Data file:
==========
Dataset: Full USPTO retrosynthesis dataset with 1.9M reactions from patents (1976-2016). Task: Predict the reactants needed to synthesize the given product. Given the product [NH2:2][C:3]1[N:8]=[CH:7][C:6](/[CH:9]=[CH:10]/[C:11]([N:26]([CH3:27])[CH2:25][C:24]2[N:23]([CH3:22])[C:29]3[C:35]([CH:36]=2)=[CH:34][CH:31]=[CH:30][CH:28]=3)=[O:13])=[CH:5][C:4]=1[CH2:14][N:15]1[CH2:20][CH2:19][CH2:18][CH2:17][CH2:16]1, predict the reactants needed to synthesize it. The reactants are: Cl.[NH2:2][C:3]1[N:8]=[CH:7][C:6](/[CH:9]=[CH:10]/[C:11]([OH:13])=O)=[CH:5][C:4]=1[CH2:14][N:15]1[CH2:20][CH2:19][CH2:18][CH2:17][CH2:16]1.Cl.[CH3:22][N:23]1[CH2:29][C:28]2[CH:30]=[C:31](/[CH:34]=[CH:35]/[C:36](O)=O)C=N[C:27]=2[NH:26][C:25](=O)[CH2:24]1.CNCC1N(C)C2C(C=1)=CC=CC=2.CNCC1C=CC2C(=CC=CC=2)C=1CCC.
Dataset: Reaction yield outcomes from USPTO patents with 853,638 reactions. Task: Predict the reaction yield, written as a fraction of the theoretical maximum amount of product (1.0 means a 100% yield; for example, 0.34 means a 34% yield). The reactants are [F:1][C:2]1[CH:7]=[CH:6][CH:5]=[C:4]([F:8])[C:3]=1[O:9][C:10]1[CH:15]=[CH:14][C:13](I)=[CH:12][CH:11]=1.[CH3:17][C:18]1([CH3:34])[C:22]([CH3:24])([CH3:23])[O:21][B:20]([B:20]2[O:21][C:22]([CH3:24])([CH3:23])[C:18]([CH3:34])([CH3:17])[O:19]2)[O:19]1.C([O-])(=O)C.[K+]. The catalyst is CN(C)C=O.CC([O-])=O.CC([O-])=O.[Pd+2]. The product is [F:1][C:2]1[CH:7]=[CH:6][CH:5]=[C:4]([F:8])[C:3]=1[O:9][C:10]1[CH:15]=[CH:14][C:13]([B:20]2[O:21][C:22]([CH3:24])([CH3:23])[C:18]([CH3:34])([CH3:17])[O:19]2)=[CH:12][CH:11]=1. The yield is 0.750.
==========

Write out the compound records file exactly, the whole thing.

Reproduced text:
Dataset: Full USPTO retrosynthesis dataset with 1.9M reactions from patents (1976-2016). Task: Predict the reactants needed to synthesize the given product. Given the product [NH2:2][C:3]1[N:8]=[CH:7][C:6](/[CH:9]=[CH:10]/[C:11]([N:26]([CH3:27])[CH2:25][C:24]2[N:23]([CH3:22])[C:29]3[C:35]([CH:36]=2)=[CH:34][CH:31]=[CH:30][CH:28]=3)=[O:13])=[CH:5][C:4]=1[CH2:14][N:15]1[CH2:20][CH2:19][CH2:18][CH2:17][CH2:16]1, predict the reactants needed to synthesize it. The reactants are: Cl.[NH2:2][C:3]1[N:8]=[CH:7][C:6](/[CH:9]=[CH:10]/[C:11]([OH:13])=O)=[CH:5][C:4]=1[CH2:14][N:15]1[CH2:20][CH2:19][CH2:18][CH2:17][CH2:16]1.Cl.[CH3:22][N:23]1[CH2:29][C:28]2[CH:30]=[C:31](/[CH:34]=[CH:35]/[C:36](O)=O)C=N[C:27]=2[NH:26][C:25](=O)[CH2:24]1.CNCC1N(C)C2C(C=1)=CC=CC=2.CNCC1C=CC2C(=CC=CC=2)C=1CCC.
Dataset: Reaction yield outcomes from USPTO patents with 853,638 reactions. Task: Predict the reaction yield, written as a fraction of the theoretical maximum amount of product (1.0 means a 100% yield; for example, 0.34 means a 34% yield). The reactants are [F:1][C:2]1[CH:7]=[CH:6][CH:5]=[C:4]([F:8])[C:3]=1[O:9][C:10]1[CH:15]=[CH:14][C:13](I)=[CH:12][CH:11]=1.[CH3:17][C:18]1([CH3:34])[C:22]([CH3:24])([CH3:23])[O:21][B:20]([B:20]2[O:21][C:22]([CH3:24])([CH3:23])[C:18]([CH3:34])([CH3:17])[O:19]2)[O:19]1.C([O-])(=O)C.[K+]. The catalyst is CN(C)C=O.CC([O-])=O.CC([O-])=O.[Pd+2]. The product is [F:1][C:2]1[CH:7]=[CH:6][CH:5]=[C:4]([F:8])[C:3]=1[O:9][C:10]1[CH:15]=[CH:14][C:13]([B:20]2[O:21][C:22]([CH3:24])([CH3:23])[C:18]([CH3:34])([CH3:17])[O:19]2)=[CH:12][CH:11]=1. The yield is 0.750.